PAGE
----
As a teenager, depression troubled Kristen, and she struggled to even accept that she might have a mental illness because of the stigma attached to it. This is the story about how her depression led her to attempt taking her own life — and how she found hope on the other side by coming to view it as a medical problem that required healing and help.
As a kid, every TV commercial for an antidepressant seemed to feature somber instrumental music, rain streaming down the windows against grey skies, and a woman unable to get out of bed in the morning. These images were my only exposure or knowledge of depression or mental illness of any kind.
I concluded that depression only affected adults — those were the only people I ever saw on the commercials — and that it was caused by a terrible event happening in someone’s life, such as a family death or a divorce. This false perception of depression led me down a path of undiagnosed mental illness for multiple years — I took symptoms of fatigue, lack of sleep, incessant sadness, mood swings, and weight loss as just normal stuff that all teenage girls experience.
When I started to realize that my symptoms weren’t as normal as I thought, I began to master the art of wearing masks of happiness and normalcy around those I loved. I believed that people with depression were attention-seekers, faking it, or just being dramatic about stuff that everyone else deals with — and so I categorized myself in this stereotype. I’d tell myself, “Kristen, you’re being way too sensitive about this. You have no reason to be this sad. Stop hating your life and start being grateful for what you have. People have it way worse than you do.”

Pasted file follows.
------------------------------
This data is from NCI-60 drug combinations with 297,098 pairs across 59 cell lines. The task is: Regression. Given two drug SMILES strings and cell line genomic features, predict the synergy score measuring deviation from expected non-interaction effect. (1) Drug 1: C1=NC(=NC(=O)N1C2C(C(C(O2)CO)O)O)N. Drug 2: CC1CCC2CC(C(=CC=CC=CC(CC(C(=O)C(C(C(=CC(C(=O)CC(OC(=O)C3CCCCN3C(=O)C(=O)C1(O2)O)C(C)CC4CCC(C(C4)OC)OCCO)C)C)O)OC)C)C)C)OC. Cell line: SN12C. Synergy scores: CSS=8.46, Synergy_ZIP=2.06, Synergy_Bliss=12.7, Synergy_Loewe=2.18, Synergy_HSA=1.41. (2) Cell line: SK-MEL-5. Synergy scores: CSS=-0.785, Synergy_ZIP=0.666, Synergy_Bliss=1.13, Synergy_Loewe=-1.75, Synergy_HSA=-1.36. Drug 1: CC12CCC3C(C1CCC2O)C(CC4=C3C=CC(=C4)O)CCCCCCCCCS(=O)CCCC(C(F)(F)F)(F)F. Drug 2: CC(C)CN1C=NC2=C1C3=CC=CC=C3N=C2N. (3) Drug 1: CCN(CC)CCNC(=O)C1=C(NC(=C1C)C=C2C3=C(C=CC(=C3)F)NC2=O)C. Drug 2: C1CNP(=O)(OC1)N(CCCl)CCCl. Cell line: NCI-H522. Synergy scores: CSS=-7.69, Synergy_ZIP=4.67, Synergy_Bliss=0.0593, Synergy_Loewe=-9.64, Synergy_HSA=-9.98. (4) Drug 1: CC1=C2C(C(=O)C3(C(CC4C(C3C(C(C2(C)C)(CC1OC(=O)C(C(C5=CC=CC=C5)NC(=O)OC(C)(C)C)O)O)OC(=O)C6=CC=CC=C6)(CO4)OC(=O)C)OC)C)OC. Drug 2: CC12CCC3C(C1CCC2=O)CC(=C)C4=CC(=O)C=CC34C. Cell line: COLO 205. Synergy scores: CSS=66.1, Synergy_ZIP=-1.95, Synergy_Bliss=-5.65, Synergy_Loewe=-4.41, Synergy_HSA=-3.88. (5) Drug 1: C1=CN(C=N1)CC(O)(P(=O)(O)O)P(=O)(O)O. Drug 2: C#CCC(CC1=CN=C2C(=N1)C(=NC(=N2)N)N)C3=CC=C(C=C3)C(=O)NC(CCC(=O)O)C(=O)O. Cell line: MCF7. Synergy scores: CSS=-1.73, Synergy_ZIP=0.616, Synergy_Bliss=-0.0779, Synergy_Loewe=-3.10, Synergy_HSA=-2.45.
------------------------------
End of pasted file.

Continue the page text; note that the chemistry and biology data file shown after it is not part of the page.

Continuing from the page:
This never-ending monologue would play through my head as I tried to convince myself I was fine. Despite telling myself, over and over, these insensitive and false narratives, they never took away the stark pain of despair, hopelessness, and worthlessness that I felt inside. Yet I still was not convinced to reach out to ask someone for help.
This way of living — putting on mask after mask, pretending to be fine while feeling absolutely dead and numb inside — had become my new normal. But all good acts must come to an end, and this show slowly came to a close with my first full-blown panic attack.
My anxiety woke me up early one morning at around 4 a.m. when the exhaustion of feeling hopeless every day and monotonously going through the motions of life had just become too unbearable to handle. I felt as if my lungs were caving in and my room was spinning around me. I lay in a fetal position sobbing in my bed.
My parents heard me crying from their bedroom down the hall and came into my room. They asked me what was wrong, but I couldn’t get a word out. So they decided to take me to the psychiatric hospital.
Hearing the words “psychiatric hospital” sent me into an even deeper spiral of panic. At this point, a few thoughts raced through my mind: I didn’t even know psychiatric hospitals existed anymore; I’m not crazy, only crazy people go there; This is so embarrassing, I cannot go there — I’m fine. Before I could compose myself to argue with my parents about going, I was in the car on my way to the emergency room of the psychiatric hospital I didn’t even know existed just 15 minutes away from my house.